Robert Kirby: My moment in the sun and the trials of fair-weather quarantining

Robert Kirby

Saturday was gorgeous. It was also my granddaughter Brylie’s 16th birthday. Due to the pandemic, she couldn’t have a party. She stood forlornly at the curb and waved while family members and her cheer-squad friends drove past.

The day wasn’t a total loss. The last car didn’t continue on. Instead, it pulled into the driveway and stopped. “Maze Runner” heartthrob Dylan O’Brien got out, gave Bry a million-dollar ring and swept her off her feet.

OK, not really. Her actual boyfriend, Zak, would have pulled off Dylan’s head. Also, judging from the look on Bry’s face, what actually happened was even better.

The last car did pull into the driveway and stop. But it was her car. Her parents bought it for her birthday. It wasn’t brand-new, but it was hers and represented a previously unattainable freedom. Almost.

Given the pandemic, Bry can only stare longingly at her birthday present in the driveway. She can’t drive it because she can’t finish the road test for her driver license. So, for now, the freedom of owning her own wheels remains unattainable.

I know how she feels. There are some home projects I would love to get to, but the stores for the materials are either closed, don’t have what I need, or my wife won’t let me go. We debated it on the way home from the drive-by birthday party.

Me • “All I need are some nails and wood. It’s not like I’m going to get the coronavirus and die.”

Her • “Huh. You can’t even climb a ladder without falling off and breaking something.”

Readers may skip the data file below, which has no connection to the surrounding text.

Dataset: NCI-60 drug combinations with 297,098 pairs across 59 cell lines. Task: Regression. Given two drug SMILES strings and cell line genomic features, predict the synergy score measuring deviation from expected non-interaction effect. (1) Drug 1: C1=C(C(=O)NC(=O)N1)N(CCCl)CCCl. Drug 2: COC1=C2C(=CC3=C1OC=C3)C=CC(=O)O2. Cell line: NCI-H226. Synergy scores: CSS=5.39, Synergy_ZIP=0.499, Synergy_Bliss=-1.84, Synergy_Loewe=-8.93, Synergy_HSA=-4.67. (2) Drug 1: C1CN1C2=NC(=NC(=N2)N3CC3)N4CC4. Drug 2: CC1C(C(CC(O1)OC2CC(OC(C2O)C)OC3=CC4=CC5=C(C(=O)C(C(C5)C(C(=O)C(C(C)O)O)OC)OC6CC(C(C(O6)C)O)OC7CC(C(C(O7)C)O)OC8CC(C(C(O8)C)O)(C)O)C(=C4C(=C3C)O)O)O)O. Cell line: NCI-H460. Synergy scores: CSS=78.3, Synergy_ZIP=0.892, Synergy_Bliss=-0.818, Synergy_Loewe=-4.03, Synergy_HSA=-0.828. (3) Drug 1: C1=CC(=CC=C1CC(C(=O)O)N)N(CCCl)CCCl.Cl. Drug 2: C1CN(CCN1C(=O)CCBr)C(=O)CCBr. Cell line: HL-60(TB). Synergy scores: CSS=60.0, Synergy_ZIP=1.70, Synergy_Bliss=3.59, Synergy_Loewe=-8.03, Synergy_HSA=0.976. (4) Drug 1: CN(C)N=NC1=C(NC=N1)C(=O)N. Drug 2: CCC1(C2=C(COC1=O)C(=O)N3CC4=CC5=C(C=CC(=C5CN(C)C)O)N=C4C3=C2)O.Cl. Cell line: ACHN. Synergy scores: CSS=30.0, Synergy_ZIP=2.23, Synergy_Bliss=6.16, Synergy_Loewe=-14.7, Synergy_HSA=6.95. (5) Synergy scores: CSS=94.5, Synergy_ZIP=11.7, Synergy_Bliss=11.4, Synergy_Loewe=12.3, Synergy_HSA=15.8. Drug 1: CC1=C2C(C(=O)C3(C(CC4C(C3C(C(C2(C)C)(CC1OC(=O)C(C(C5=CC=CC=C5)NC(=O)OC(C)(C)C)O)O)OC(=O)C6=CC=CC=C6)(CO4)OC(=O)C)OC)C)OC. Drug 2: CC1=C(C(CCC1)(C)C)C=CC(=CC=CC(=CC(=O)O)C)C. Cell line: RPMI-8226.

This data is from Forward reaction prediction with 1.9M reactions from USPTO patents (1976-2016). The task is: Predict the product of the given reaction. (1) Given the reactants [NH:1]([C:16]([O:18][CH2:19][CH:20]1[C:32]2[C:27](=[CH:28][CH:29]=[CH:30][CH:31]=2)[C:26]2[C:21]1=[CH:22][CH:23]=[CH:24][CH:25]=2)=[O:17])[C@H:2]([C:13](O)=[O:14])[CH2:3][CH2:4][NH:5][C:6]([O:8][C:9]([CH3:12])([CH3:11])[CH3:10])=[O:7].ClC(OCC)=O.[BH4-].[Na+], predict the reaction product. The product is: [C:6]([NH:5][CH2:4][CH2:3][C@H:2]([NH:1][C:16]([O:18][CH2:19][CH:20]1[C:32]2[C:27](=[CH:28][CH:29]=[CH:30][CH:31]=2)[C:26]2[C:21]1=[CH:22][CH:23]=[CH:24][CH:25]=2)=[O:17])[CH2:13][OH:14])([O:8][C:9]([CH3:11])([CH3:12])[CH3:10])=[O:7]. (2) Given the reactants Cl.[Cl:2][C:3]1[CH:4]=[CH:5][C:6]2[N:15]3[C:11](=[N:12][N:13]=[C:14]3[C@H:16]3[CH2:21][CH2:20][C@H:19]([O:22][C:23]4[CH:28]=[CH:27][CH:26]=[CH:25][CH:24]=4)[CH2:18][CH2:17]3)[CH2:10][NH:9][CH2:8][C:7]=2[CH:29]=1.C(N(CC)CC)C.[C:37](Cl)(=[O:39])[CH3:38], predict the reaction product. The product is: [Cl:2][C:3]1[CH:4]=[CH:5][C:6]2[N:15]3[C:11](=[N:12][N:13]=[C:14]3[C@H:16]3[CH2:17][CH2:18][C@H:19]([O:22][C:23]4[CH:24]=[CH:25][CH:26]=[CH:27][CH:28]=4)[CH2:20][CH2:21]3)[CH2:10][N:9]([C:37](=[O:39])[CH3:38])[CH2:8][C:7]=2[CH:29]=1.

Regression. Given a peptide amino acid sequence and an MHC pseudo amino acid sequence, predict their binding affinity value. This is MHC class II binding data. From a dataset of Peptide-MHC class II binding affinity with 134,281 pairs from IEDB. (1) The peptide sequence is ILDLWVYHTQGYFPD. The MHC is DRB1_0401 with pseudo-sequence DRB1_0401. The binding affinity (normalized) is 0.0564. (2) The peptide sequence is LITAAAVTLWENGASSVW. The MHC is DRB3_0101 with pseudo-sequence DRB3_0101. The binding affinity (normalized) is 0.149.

There’s no arguing with that. But I wanted to get a couple of things to work on so I wouldn’t go crazy staring at the walls.

I convinced her that we should stop by a lumber store. I would suit up, race inside, and grab enough material to keep me busy. She was so sick of the elastic bands littering the floor because of the gun Sonny sent me, she was willing to risk it.

The parking lot of Home Depot looked like the one at Disney World. The place was packed with carefree sun worshippers soon to be COVID zombies.

After making sure I was suited up properly — gloves, mask, dripping in hand sanitizer, and peering through shop goggles — I hurried in amongst the irresponsible.

Nobody seemed to be worried about dying. The weather was fabulous. No way could there still be a pandemic if the skies were blue and the sun bright.

I grabbed a board, a box of nails and a candy bar, paid for them, and then skulked out to the car, feeling guilty for violating social distancing.

Back in the car, I was doused with Lysol, and we drove home, hardly daring to breathe. Once inside the safety of our own home, we waited for the first signs of sickness.

Nothing happened except the resumption of boredom. There’s something about cheating death that wears out a person. I fell asleep. A couple of hours later, I woke up and finished putting together the flower planter.

Then I sat in a lawn chair and watched the passing traffic to see if Brylie was equally adventurous. I waited until darkness fell. It seems some members of my family are responsible.

Robert Kirby is The Salt Lake Tribune’s humor columnist. Follow Kirby on Facebook.